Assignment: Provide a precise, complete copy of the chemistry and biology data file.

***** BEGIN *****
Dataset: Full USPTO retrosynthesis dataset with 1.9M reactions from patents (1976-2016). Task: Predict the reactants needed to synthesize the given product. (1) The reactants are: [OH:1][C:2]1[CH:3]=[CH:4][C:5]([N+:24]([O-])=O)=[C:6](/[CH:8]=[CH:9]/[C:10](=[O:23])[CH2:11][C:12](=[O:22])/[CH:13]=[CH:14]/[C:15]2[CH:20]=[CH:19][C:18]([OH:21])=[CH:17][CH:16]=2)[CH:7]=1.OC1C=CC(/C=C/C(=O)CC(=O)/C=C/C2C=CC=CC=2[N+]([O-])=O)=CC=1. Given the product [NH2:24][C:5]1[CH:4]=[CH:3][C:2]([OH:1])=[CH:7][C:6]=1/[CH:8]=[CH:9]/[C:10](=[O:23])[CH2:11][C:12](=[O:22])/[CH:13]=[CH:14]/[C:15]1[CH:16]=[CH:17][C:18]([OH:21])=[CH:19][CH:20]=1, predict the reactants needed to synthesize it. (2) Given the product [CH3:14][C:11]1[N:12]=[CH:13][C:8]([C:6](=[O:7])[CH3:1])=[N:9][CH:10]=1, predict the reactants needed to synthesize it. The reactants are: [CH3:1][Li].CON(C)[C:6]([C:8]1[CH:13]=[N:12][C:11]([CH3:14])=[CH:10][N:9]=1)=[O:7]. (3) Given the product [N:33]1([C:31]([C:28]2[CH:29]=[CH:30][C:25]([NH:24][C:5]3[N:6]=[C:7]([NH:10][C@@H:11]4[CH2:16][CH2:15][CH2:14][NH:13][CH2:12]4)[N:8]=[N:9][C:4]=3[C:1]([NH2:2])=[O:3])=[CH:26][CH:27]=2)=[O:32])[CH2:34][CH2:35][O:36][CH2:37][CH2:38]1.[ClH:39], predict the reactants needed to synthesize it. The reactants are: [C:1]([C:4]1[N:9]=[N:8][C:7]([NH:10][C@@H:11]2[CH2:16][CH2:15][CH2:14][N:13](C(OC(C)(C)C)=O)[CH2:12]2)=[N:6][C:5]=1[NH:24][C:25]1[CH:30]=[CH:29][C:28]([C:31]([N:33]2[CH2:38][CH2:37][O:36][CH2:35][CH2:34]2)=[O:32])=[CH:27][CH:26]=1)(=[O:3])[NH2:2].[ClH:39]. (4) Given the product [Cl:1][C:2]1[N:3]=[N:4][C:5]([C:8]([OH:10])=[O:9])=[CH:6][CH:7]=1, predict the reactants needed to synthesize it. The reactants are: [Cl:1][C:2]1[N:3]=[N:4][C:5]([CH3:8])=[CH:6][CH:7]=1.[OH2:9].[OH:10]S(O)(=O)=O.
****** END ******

Dataset: Full USPTO retrosynthesis dataset with 1.9M reactions from patents (1976-2016). Task: Predict the reactants needed to synthesize the given product. (1) The reactants are: [OH:1][C:2]1[CH:3]=[CH:4][C:5]([N+:24]([O-])=O)=[C:6](/[CH:8]=[CH:9]/[C:10](=[O:23])[CH2:11][C:12](=[O:22])/[CH:13]=[CH:14]/[C:15]2[CH:20]=[CH:19][C:18]([OH:21])=[CH:17][CH:16]=2)[CH:7]=1.OC1C=CC(/C=C/C(=O)CC(=O)/C=C/C2C=CC=CC=2[N+]([O-])=O)=CC=1. Given the product [NH2:24][C:5]1[CH:4]=[CH:3][C:2]([OH:1])=[CH:7][C:6]=1/[CH:8]=[CH:9]/[C:10](=[O:23])[CH2:11][C:12](=[O:22])/[CH:13]=[CH:14]/[C:15]1[CH:16]=[CH:17][C:18]([OH:21])=[CH:19][CH:20]=1, predict the reactants needed to synthesize it. (2) Given the product [CH3:14][C:11]1[N:12]=[CH:13][C:8]([C:6](=[O:7])[CH3:1])=[N:9][CH:10]=1, predict the reactants needed to synthesize it. The reactants are: [CH3:1][Li].CON(C)[C:6]([C:8]1[CH:13]=[N:12][C:11]([CH3:14])=[CH:10][N:9]=1)=[O:7]. (3) Given the product [N:33]1([C:31]([C:28]2[CH:29]=[CH:30][C:25]([NH:24][C:5]3[N:6]=[C:7]([NH:10][C@@H:11]4[CH2:16][CH2:15][CH2:14][NH:13][CH2:12]4)[N:8]=[N:9][C:4]=3[C:1]([NH2:2])=[O:3])=[CH:26][CH:27]=2)=[O:32])[CH2:34][CH2:35][O:36][CH2:37][CH2:38]1.[ClH:39], predict the reactants needed to synthesize it. The reactants are: [C:1]([C:4]1[N:9]=[N:8][C:7]([NH:10][C@@H:11]2[CH2:16][CH2:15][CH2:14][N:13](C(OC(C)(C)C)=O)[CH2:12]2)=[N:6][C:5]=1[NH:24][C:25]1[CH:30]=[CH:29][C:28]([C:31]([N:33]2[CH2:38][CH2:37][O:36][CH2:35][CH2:34]2)=[O:32])=[CH:27][CH:26]=1)(=[O:3])[NH2:2].[ClH:39]. (4) Given the product [Cl:1][C:2]1[N:3]=[N:4][C:5]([C:8]([OH:10])=[O:9])=[CH:6][CH:7]=1, predict the reactants needed to synthesize it. The reactants are: [Cl:1][C:2]1[N:3]=[N:4][C:5]([CH3:8])=[CH:6][CH:7]=1.[OH2:9].[OH:10]S(O)(=O)=O.